The Chhattisgarh High Court acquitted four men in a gang rape case on the ground that the guidelines by the Supreme Court for the Test Identification Parade (TIP) were not followed.

The said four men had filed an appeal against the judgment of the Additional Sessions Judge by which they were convicted under Section 376D of the Indian Penal Code (IPC) and sentenced to undergo rigorous imprisonment for 20 years with a fine of Rs. 20,000/-.

A Division Bench comprising Justice Sanjay K. Agrawal and Justice Sanjay Kumar Jaiswal observed, “… the question of identity of the appellants is found to be completely doubtful because the prosecutrix (PW-1) had got the opportunity to see the appellants in Police Station even before the identification proceeding. Only the inmates of alleged jail were included in the identification parade. No details have been given about the clothes they were wearing at the time of identification, their appearance and height. The identification parade has been conducted and it does not reflect that order of appellants has been changed to identify them. According to the guidelines for identification parade given by Hon’ble Supreme Court in above-mentioned case laws, sufficient proportion of persons have not been brought together for identification of four appellants.”

The Bench took note of the fact that the investigator failed to explain as to how the prosecutrix/victim had named the appellants (accused) in written report, despite they being unknown to her.

Advocate Ajeet Kumar Yadav appeared for the appellants/accused while State Counsel HAPS Bhatia appeared for the respondent/State.

Brief Facts -

The allegations against the appellants (accused) were that in 2015, within the ambit of a police station, they had committed gang-rape with the victim without her wish and consent and also published/distributed obscene pictures of the said incident through electronic devices. The victim was aged about 12 years, who worked in an NGO and had went to a village with her former acquaintance and after visiting the temple, they went to the river side. While they were sitting on the sand, the accused persons came along with a delinquent child and pushed the victim on the ground. They removed her clothes and forcibly committed gang rape with her. The video was also prepared from a mobile phone and after a few days, an FIR was lodged.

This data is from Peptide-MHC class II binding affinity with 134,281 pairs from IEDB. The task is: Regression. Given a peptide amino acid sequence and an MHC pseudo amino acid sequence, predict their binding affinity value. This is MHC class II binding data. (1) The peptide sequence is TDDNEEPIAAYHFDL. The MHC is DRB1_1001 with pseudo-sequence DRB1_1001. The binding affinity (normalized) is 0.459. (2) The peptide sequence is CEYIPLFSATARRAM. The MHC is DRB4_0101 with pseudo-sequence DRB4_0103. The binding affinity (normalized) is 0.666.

The medical examination of the victim was conducted and in the report, no definite opinion was given regarding forceful intercourse/rape. No semen stains and human sperm were found on the underwear of the victim and hence, TIP of the accused persons along with other persons was conducted. The appellants were arrested and after completion of investigation, chargesheet was filed. The Trial Court convicted them under Section 376D IPC but acquitted them under Section 67A of the Information and Technology Act, 2000 (IT Act). Being aggrieved, the appellants were before the High Court.

The High Court in view of the facts and circumstances of the case said, “The prosecutrix (PW-12) has proved the identification process in her statement and also identified the accused in the Court, but in her cross-examination, she has stated that after arresting the accused persons, police personnel used to call her to the Police Station for identification. First of all, they brought a boy to Police Station whom she recognized as the same boy who had made the video. Later, after arresting the appellants, they were identified by showing them at Police Station on different dates one by one.”

The Court added that even before the alleged identification parade in District Jail, policemen called the prosecutrix to Police Station, where she identified the accused.

“As an Investigator, Savita Das (PW-16), Inspector, has admitted that after arresting the accused persons, bringing them to Police Station and before the identification proceeding (Ex.P/15), no such document was produced in the case that appellants were kept in secrecy. She has expressed ignorance of the fact that after the arrest of appellants, their name was appeared in newspapers and TV channels. She has also expressed ignorance as to who had told the name of appellants to the prosecutrix (PW-12). She has admitted that she does not know the name of any person to whom Tinkeshwar (PW-5) was asked to call from the village and she has not taken the statement of any such person”, it noted.

The Court, therefore, held and concluded that that the identification parade, which was conducted by the prosecution was not in accordance with law and, as such, the identity of appellants for authors of the crime have not been proved by the prosecution beyond reasonable doubt and therefore, all the appellants are entitled for acquittal on the basis of benefit of doubt.

Accordingly, the High Court allowed the appeal, set aside the impugned judgment, and acquitted the appellants.

Cause Title- Lalit & Ors. v. State of Chhattisgarh (Neutral Citation: 2024:CGHC:14661-DB)

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